My mainboard didn't come with VR heatsinks, i had to fashion some myself and stick them on

8wwimh.jpg

2mwaxjr.jpg

2qna51g.jpg

dscf5328.jpg

The VR's are the little squares under the heatsink. also called MosFETs (thats the type of regulators they are)

That was partly the reason i was stuck at 3.5Ghz for so long, those VR's just got burning hot if i went past 3.5Ghz (MSi boards have a Auto voltage feature that finds the best voltage for the clock your using)

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not necessarily. genreally speaking' date=' voltage adjustments can be done comepletely independently of clock speed adjustments. In fact, a common theme among laptop users is to overclock while undervolting.[/quote']

I didn't say that it was automatic in any way, of course it's indipendent. My point is that a small overclock might not need a higher voltage for the cpu to be stable, it might even be possible to undervolt it at stock speed and still have a stable system. What I mean is that when you overclock a lot there is no other way to make it stable than to increase cpu voltage a bit as well. It only depends on the quality of the CPU and motherboard how much you need to increase it.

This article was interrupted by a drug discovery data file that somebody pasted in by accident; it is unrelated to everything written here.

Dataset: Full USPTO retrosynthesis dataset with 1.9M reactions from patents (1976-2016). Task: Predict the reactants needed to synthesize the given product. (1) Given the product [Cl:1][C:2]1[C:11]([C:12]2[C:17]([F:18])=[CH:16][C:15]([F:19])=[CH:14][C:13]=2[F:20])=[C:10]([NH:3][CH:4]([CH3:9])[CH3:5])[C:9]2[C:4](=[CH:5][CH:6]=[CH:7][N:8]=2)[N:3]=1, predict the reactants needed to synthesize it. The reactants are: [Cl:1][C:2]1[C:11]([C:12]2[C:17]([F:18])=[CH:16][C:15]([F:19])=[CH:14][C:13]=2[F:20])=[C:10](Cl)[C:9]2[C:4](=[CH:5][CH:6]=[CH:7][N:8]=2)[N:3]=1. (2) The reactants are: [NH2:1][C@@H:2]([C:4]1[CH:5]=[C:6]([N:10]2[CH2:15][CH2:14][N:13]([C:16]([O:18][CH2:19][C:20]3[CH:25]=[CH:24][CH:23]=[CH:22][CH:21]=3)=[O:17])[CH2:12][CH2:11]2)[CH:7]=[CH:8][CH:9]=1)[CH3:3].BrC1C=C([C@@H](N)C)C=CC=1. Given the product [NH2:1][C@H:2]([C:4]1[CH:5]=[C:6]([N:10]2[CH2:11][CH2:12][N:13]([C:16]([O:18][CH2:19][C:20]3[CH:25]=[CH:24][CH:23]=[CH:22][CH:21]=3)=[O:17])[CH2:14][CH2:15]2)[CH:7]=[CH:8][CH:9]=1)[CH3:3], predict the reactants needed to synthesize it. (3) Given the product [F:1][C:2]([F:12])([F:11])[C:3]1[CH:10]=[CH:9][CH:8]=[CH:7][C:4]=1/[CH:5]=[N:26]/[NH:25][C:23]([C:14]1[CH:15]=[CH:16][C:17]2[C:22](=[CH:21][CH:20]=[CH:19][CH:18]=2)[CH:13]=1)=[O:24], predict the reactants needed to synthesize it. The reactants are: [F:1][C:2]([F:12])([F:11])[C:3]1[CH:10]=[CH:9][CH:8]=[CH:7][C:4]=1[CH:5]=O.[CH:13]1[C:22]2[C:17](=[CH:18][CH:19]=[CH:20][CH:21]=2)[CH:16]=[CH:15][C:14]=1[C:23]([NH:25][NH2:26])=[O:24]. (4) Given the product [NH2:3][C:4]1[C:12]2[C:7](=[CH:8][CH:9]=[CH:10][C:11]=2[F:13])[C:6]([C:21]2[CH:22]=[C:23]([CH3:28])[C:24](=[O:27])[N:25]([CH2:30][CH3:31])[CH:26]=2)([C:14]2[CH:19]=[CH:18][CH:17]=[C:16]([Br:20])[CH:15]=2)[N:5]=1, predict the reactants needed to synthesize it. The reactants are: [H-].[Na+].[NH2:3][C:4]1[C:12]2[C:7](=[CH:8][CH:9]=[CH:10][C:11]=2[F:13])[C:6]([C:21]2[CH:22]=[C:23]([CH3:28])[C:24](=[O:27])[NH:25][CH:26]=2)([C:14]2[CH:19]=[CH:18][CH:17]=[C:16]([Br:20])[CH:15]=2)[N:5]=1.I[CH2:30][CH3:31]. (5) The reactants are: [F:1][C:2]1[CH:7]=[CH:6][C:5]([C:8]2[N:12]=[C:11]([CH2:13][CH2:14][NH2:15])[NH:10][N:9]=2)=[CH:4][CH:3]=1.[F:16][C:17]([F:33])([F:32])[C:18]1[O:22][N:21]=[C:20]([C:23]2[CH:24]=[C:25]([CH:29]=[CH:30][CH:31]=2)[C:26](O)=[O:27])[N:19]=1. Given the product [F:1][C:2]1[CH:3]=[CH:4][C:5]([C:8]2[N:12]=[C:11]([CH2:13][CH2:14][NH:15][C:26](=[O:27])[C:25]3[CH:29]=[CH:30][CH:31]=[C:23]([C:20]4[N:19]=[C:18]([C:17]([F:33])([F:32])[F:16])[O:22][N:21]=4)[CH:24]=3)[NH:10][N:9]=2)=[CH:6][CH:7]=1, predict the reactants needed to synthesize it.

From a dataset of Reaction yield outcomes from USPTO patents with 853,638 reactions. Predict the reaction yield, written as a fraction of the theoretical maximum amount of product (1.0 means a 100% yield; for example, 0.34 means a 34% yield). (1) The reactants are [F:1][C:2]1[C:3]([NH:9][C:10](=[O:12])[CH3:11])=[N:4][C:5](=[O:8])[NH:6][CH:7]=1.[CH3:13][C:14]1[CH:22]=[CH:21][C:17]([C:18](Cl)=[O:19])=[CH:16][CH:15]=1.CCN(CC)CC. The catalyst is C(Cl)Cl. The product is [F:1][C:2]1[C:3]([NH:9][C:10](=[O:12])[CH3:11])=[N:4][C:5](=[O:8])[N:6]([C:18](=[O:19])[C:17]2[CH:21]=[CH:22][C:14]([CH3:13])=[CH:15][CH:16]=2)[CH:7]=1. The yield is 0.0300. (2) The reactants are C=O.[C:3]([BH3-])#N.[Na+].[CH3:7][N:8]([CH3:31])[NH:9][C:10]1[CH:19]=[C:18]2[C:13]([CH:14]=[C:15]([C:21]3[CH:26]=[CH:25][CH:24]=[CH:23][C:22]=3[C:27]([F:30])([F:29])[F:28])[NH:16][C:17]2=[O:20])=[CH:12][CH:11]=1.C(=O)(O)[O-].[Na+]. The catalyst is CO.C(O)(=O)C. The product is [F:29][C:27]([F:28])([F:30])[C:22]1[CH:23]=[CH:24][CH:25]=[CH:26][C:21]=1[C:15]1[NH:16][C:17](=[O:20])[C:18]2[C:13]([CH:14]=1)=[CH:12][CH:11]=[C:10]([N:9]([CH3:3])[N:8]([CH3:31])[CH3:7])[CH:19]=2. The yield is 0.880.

As an example. I could easily raise my Phenom II from 3.4 to 3.7GHz without adjusting the voltage and still have it stable. However, the higher I went after that it just didn't matter how I changed other settings, I needed an increase anyway. To get it 100% stable at 3.9GHz I had to raise it to 1.438V and to get it 100% stable at 4.0GHz I need to set it to at least 1.525V.

Of course this can't be done on any cheap motherboard. It needs to be one that's built for it, an enthusiast board. You can't go as high on a lower end motherboard without modifications like indo suggests. A small voltage increase is probably possible but not a very high one.

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I didn't say that it was automatic in any way, of course it's indipendent. My point is that a small overclock might not need a higher voltage for the cpu to be stable, it might even be possible to undervolt it at stock speed and still have a stable system. What I mean is that when you overclock a lot there is no other way to make it stable than to increase cpu voltage a bit as well. It only depends on the quality of the CPU and motherboard how much you need to increase it.